Hunting for Gravitational Waves from Spinning Neutron Stars

Title: All-sky Search for Periodic Gravitational Waves in the O1 LIGO Data

Authors: LIGO Scientific Collaboration and Virgo Collaboration

Status: Physical Review D, open access

Astrobites has reported extensively on gravitational waves from compact binary coalescences (CBCs) – see here, here and here. CBCs involve pairs of massive, compact objects such as neutron stars and black holes encircling each other and colliding. However, these cataclysmic collisions are not the only events that can produce gravitational waves! Last year, LIGO published a paper reporting on searches for another type of gravitational radiation – continuous gravitational waves. Continuous waves are likely to be produced by spinning neutron stars with some kind of rotational asymmetry. An investigation using four different approaches was conducted in order to carefully comb through the data from LIGO’s first observing run (O1).


Continuous Gravitational Waves

Continuous gravitational waves are another type of signal that could be observed by gravitational wave detectors such as LIGO. This is in part due to their well-defined, steady frequency (see Figures 1 and 2). We expect these signals to be weak relative to the inspiral and merger signals generated by the violent coalescence of binary black holes and neutron stars. Continuous wave sources emit a faint, background “hum”, compared to the loud, transient “chirps” produced by the binary merger events we have heard so far.

Figure 1: A schematic of frequency vs. time for different types of gravitational wave signals. Bursts are shown in red, continuous waves in green, chirps and ringdown in blue and the stochastic background in yellow. Image from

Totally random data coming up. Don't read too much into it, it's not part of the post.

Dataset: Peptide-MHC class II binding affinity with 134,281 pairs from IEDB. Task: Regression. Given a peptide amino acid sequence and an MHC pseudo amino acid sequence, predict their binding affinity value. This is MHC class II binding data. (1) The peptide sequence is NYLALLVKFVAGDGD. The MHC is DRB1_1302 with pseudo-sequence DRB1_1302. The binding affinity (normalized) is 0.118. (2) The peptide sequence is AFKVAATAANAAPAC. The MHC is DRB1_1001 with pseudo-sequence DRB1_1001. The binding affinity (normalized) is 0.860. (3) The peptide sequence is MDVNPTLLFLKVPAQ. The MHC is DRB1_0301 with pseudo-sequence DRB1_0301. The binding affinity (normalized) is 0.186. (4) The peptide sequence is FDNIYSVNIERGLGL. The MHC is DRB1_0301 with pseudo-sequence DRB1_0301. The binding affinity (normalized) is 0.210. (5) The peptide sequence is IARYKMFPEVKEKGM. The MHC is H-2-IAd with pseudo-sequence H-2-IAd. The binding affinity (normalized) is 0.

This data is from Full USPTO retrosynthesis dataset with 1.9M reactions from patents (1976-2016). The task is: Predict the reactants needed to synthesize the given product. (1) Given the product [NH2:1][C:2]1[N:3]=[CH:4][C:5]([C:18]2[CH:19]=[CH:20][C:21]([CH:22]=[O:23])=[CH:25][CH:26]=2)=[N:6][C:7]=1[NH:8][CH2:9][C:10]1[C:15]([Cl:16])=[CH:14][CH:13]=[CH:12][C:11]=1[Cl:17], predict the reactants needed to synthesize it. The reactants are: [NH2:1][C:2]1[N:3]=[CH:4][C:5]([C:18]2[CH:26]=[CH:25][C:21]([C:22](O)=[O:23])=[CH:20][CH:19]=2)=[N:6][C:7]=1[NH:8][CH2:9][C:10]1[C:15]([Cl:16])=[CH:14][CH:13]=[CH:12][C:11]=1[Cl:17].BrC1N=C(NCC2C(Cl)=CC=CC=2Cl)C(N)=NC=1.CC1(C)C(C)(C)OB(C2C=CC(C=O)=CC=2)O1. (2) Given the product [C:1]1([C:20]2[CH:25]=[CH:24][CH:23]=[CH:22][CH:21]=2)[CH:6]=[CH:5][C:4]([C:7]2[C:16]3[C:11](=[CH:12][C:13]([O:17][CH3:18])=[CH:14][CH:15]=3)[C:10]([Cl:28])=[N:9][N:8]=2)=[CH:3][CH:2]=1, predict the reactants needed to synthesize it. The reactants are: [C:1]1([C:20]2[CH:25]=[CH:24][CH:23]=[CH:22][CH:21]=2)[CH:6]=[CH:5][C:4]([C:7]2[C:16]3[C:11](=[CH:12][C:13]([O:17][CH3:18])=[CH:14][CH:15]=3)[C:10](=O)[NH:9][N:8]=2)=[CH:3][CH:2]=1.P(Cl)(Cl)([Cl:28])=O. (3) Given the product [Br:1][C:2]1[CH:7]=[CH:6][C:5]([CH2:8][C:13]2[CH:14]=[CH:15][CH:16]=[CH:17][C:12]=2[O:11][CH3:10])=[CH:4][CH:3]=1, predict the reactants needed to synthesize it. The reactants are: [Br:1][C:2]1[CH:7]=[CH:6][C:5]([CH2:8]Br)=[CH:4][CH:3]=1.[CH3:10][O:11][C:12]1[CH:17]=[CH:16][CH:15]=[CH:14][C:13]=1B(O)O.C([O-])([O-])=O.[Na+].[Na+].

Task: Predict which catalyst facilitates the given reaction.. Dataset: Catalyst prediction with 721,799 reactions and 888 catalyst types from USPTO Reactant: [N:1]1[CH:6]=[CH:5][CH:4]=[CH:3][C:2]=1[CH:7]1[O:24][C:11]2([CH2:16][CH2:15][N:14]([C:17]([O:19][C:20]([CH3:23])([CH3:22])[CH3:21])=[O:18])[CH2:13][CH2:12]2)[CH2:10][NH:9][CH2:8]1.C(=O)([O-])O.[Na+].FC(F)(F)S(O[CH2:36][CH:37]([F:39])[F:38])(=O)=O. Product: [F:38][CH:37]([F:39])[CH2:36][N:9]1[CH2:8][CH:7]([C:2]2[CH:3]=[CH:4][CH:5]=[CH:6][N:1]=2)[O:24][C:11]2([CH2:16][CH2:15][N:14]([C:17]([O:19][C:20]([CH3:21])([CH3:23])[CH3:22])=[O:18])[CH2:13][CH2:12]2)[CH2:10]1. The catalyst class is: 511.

Figure 2. An example continuous gravitational wave signal vs. time. Image from

Continuous gravitational waves have not yet been detected; their first detection would be a breakthrough for gravitational wave science as well as provide us with valuable information about the astrophysical objects that generate the signal. So what are possible sources of continuous, periodic gravitational waves?


Rotating, bumpy neutron stars

Rotating neutron stars (or pulsars) are expected to be a source of continuous gravitational waves. Neutron stars are incredibly dense, compact objects formed as the evolutionary end-point of main-sequence stars and can rotate up to several hundred times per second. Traditionally, we have observed pulsars using the beam of radiation they project, which periodically sweeps past Earth (like a lighthouse) as the star rotates (see Figure 3).

Figure 3. A pulsar (purple) periodically sweeps a beam of radiation across Earth like a lighthouse. Image from, credit: Michael Kramer (JBCA, Unversity of Manchester).

If we can detect neutron stars with gravitational waves, we acquire information through an entirely different physical process (gravity rather than electromagnetism). This could shed light on unsolved puzzles about neutron star interiors. In addition, gravitational waves could be a means of uncovering the invisible population of neutron stars in the Milky Way (estimates suggest there may be 100 million neutron stars in our galaxy) that we cannot observe through pulsed radiation – keep in mind, we can only detect a pulsar electromagnetically if the beam of light sweeps precisely over our planet, leaving many undetected.

However, a neutron star must exhibit certain properties for it to be detectable through gravitational waves. A perfectly spherically symmetric neutron star won’t produce continuous gravitational waves as it rotates – the neutron star needs to maintain a long-lasting asymmetry. More importantly, this asymmetric distortion cannot be aligned with respect to the rotation axis (non-axisymmetric).